"Young Entrepreneurs", Princeton Alumni Weekly
Physician Donnica Moore '81 aims to do well by doing good
clients call Dr. Donnica Moore '81, they're likely to hear children's voices
in the background. Moore makes it a rule to give her two preschoolers almost
total access to her home office. And if Moore has to be away from home for more
than three days, her children go with her.
For someone as busy as Moore - she is president of Sapphire Women's Health
Group, a women's healthcare consulting firm she founded last February, and president-elect
of the American Medical Women's Association - her hands-on approach to parenting
isn't typical. Nor is it easy. Balancing work and family "requires a lot
of logistical planning," she explains. "Colin Powell has nothing on
Family life was one reason Moore started Sapphire. Previously, she worked for
Sandoz Pharmaceuticals, most recently as director of professional relations.
Starting her own company was a way to "continue to be a high-powered executive
and the kind of parent that I wanted to be, and that my children deserve."
Another reason was market opportunity. She realized that companies like Sandoz,
which sold prescription drugs, wanted to expand into the rapidly growing women's
health market. "There was really a need for a company that had the kind
of expertise I had when I put together my contractors," says Moore, a former
gynecologist who earned her medical degree at the State University of New York
Sapphire specializes in bringing corporations to a specific audience - for
example, a pharmaceutical company needs to get information to women, public-policy
makers, the press, medical professionals, or opinions leaders. With her medical
background and communication skills, Moore is seen as the ideal liaison. Other
services include advising pharmaceutical or health-care companies that are setting
up women's health departments, and developing public-information campaigns.
Besides pharmaceuticals, Moore's clients include medical-device manufacturers
and venture-capital companies. Moore says one of the best things about running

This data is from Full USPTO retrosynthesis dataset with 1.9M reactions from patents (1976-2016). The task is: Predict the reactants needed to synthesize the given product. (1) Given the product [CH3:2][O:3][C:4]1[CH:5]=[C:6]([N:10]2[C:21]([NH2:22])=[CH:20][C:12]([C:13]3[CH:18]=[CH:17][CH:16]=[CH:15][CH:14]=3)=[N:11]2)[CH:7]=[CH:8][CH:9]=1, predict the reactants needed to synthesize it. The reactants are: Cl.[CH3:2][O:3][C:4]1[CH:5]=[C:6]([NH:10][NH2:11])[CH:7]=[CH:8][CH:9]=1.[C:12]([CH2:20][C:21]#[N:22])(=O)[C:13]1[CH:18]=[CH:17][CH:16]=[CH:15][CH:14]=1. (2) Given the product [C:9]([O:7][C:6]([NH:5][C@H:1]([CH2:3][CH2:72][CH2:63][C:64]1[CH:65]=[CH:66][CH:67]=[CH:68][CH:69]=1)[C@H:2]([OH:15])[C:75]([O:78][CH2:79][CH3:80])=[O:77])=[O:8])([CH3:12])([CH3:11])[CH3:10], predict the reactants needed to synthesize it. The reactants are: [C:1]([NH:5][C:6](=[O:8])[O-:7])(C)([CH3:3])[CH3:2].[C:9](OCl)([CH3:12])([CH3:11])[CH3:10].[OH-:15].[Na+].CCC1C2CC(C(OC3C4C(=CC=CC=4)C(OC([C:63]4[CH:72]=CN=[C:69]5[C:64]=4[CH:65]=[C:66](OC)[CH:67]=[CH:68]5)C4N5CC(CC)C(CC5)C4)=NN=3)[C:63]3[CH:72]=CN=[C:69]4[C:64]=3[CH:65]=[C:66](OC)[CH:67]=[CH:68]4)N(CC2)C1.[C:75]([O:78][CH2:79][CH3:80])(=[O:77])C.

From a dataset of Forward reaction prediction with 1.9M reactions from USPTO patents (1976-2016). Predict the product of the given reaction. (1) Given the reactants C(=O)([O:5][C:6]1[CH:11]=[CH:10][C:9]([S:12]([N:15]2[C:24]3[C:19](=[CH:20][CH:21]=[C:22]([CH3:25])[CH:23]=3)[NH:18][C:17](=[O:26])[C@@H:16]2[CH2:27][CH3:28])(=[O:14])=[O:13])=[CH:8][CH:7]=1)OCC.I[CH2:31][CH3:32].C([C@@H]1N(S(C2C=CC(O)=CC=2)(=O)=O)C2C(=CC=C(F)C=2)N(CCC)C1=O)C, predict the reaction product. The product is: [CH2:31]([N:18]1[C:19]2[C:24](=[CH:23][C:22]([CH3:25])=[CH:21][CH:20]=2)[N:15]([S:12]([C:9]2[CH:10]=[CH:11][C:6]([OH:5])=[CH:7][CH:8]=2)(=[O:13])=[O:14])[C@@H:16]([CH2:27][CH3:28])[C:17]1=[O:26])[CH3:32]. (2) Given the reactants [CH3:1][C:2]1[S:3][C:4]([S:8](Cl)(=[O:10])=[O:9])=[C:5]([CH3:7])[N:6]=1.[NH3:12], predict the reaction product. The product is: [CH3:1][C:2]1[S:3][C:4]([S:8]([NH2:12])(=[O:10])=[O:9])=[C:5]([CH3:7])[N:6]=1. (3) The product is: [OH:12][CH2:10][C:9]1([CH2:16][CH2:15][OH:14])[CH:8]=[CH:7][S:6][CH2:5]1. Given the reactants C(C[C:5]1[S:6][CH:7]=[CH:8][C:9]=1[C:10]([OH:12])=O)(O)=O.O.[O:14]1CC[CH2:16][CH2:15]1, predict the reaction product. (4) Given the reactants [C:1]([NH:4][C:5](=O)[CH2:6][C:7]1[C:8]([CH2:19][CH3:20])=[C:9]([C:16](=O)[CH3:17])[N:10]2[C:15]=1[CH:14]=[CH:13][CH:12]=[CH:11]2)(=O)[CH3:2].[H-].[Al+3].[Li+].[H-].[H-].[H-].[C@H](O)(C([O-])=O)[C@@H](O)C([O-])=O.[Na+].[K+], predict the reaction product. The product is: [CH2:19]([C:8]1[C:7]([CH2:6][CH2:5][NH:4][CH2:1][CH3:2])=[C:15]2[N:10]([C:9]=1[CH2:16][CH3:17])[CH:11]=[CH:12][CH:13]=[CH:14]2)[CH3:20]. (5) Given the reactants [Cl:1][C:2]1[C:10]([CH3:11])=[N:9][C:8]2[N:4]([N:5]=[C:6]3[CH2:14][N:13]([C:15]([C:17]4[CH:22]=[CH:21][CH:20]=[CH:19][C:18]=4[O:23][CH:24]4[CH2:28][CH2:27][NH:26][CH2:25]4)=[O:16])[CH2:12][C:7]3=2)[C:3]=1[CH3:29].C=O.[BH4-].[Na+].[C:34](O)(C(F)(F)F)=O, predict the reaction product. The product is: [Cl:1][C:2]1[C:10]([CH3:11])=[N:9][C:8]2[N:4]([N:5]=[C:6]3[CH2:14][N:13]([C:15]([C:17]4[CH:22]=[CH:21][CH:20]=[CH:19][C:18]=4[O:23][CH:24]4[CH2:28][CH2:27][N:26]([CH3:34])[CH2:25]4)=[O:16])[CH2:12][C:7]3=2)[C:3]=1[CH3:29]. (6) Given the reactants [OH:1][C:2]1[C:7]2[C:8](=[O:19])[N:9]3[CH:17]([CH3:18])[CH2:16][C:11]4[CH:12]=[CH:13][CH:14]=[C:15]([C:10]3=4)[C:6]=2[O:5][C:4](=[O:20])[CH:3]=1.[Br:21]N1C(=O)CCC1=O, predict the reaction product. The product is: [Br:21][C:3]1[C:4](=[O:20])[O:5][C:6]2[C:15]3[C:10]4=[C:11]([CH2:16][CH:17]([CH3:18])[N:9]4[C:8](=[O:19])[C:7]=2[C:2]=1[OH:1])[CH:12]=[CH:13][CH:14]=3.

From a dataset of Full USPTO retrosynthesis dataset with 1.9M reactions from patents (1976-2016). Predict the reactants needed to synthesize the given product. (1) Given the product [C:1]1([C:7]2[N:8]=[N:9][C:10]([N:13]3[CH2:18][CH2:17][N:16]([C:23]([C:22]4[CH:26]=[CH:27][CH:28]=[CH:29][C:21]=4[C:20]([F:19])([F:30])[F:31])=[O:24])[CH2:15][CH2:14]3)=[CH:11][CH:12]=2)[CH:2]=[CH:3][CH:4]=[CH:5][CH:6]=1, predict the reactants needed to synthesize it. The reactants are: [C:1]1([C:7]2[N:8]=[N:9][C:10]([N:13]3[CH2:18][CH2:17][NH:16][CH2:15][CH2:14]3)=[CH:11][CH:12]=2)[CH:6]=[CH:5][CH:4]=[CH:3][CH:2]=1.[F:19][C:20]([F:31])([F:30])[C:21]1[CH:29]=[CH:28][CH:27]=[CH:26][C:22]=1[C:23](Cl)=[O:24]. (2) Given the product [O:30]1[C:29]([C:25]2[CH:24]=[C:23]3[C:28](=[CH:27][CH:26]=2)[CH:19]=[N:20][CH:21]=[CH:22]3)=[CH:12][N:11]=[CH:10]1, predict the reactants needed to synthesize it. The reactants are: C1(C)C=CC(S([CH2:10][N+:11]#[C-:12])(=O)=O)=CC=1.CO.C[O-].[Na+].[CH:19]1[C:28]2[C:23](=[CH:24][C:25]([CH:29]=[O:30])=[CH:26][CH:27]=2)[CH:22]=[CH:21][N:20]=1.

her own company is getting to choose her clients. "I only work with clients
who I feel are adding value to the field of women's health: companies and individuals
I feel are good people, who have a respect for working with women. It gives
me a tremendous amount of freedom. My clients are okay with hearing children
in the background."
Startup costs were minimal: a fax machine, computer and printer upgrades (about
$5,000), and business cards (about $20). One "phenomenally valuable"
resource was TigerNet's Venture Net discussion group, through which Moore got
free legal, computer, and accounting advice.
Moore did no marketing, but her high industry profile attracted clients, and
she soon found herself hiring. Currently Sapphire has eight employees, all experts
in fields like clinical research, licensing, and medical writing. Employees
work from home offices on a contractual basis. Already, Moore's personal income
is twice what she earned at Sandoz, and it doesn't surprise her. At Princeton,
where she double-majored in biology and science and human affairs, she started
a student travel agency, ran the beer-mug agency, and was the first business
manager of the Nassau Weekly.
Moore would encourage aspiring entrepreneurs to define success for themselves.
That way, "you know when you've succeeded." For Moore, success is
"being there for the kids but being able to maintain a high profile and
have high financial success. If you can have a business where you can help people
in society at same time, then you've really scored."